DETECT
DTC1
DETECT_BLANK
DETECT_LEN
* Note: DETECT_BLANK and DETECT_LEN starts 1MCLK (32ns) before the falling edge of SR0_DPWM or SR1_DPWM
Figure 12. Timing Diagram of the DTC Interface
A_CNT or B_CNT value
127
If in Manual Control Mode
P = Manual Control register value
P=1
TARGET_OFFSET
P=0
TARGET_LOW
P=-1
P = Manual Control register value
Else if A_CNT or B_CNT < FLT_THRESH
P = FLT_STEP
Else if A_CNT or B_CNT < TARGET_LOW
P=-1
Else if A_CNT or B_CNT > TARGET_LOW + TARGET_OFFSET
P=1
Else
P=0
FLT_THRESH
P = FLT_STEP
0
Figure 13. DTC Interface Principle
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Figure 13 shows the turn-off edge adjustment based on the DTC measurement of the previous cycle. The
A_ADJ and B_ADJ registers in DTCMONITOR are signed accumulators; the default value is 0.
Based on the DTC measured, in the next cycle:
A_ADJ = A_ADJ + A_∆
B_ADJ = B_ADJ + B_∆
In each cycle, the A_ADJ and B_ADJ accumulator values are added to the original filter-controlled turn-off
edges, to dynamically adjust the dead time. The ∆ value changes when the measured body-diode
conduction time value changes. A_ADJ and B_ADJ are updated every cycle if in automatic control mode.
A_ADJ and B_ADJ are updated only once if in manual control mode.
4.2
I/O Mux
UCD3138A can accept body-diode conduction input (output from the UCD7138 DTC pin) on different I/O
pins as shown in Figure 2. This function can be configured through the IOMUX register in Loop Mux. The
bit fields are DTC_B_SEL and DTC_A_SEL.
Bit 13: DTC_B_SEL – DTC Phase-B Pin Mux Select
0 = DTC Phase-B input from TDO pin
1 = DTC Phase-B input from SYNC pin
Bit 12: DTC_A_SEL – DTC Phase-A Pin Mux Select
0 = DTC Phase-A input from TDI pin
1 = DTC Phase-A input from TCK pin
4.3
DTC DPWM Mux
Two different DPWM outputs can be controlled by DTC interface independently, Phase A and Phase B.
Phase A and Phase B can be selected from different DPWM outputs by configuring PWM_A_SEL and
PWM_B_SEL in the DTCCTRL register.
4.4
Single Input or Dual Input Mode
The two phases of the SRs can be controlled symmetrically or unsymmetrically. When controlled
symmetrically, the DTC interface only looks at the DTC input on DTC0 pin, and both turn-off edges are
adjusted by the same amount in each cycle. When controlled unsymmetrically, the DTC interface looks at
both the DTC0 and DTC1 input, and adjusts the Phase A and Phase B DPWM turn-off edge
independently. The input mode is configured by the INPUT_MODE bit in the DTCCTRL register.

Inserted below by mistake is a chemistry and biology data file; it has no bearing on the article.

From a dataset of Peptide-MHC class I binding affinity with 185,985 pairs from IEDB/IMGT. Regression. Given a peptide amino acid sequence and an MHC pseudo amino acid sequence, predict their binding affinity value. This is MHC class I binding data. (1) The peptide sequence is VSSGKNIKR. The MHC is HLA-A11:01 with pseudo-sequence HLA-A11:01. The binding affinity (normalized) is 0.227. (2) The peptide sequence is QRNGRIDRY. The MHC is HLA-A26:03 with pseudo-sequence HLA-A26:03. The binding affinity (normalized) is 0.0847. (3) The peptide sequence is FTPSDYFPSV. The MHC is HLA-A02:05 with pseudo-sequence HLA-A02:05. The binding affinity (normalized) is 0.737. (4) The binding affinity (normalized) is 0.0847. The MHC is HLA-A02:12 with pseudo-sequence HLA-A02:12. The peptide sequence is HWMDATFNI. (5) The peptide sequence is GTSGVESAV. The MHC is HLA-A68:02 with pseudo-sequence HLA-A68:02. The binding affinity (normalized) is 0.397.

4.5
Enable DTC Control in DPWM Module
In the DPWMCTRL2 register, the DTC_MODE bit and DTC_EN bit should be configured. If dual input
mode is used, set DTC_MODE to 2 (both DTC phase adjust A and B are utilized in the edge adjustments).
Bit 19-18: DTC_MODE – DTC Mode Select
00 = Only DTC phase adjust A is utilized in edge adjustments (default)
01 = Only DTC phase adjust B is utilized in edge adjustments
10 = Both DTC phase adjust A and B are utilized in edge adjustments
11 = Reserved
Bit 17: DTC_EN – Enables dead time compensation mode
0 = Disabled (default)
1 = Enabled
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UCD3138A Dead Time Compensation (DTC) Interface
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DTC Polarity
The internal 4-ns DTC timer capture can be configured to be either active low or active high. The A_POL
and B_POL in the DTCCTRL register configure the detection polarity of Phase A and Phase B.
4.7
Detection Window and Blanking
The SR body-diode conduction only happens when the MOSFET is turned off, so the body-diode
detection window is generated right after the following edge of the SR DPWMs. The DETECT_BLANK and
DETECT_LEN registers define the blanking time and detection window length, respectively.
4.8
Manual or Automatic Control
As shown in Figure 9, when the DTC interface is in automatic control mode, the SR turn-off edge is moved
backward or forward by one HFO clock at a time. Meanwhile, firmware can overwrite the accumulator
values by writing to the DTCMANUAL register. The manual or automatic control selection is made by the
bit MODE in the DTCCTRL register.
4.9
Accumulator Clamps
The A_ADJ and B_ADJ are turn-off edge offset accumulators. They set the offsets of the SR turn-off
edges from the original calculated value. To ensure sufficient dead time or shoot-through condition, the
accumulator clamps ADJ_MIN and ADJ_MAX can be set to limit the minimum and maximum accumulator
values.
4.10 Consecutive Fault Counter and Interrupt
When the measured A_CNT or B_CNT is less than the FLT_THRESH, it is considered as a fault. When
there are a certain number of consecutive detected faults, a pre-programmed fault step is utilized. The
number of consecutive faults is defined by the FLT_MAX register; the fault step size is defined by the
FLT_STEP register.
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Code Example
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5
Code Example
5.1
DTC Module Initialization
The following code example configures the DTC module in automatic control mode for an LLC converter.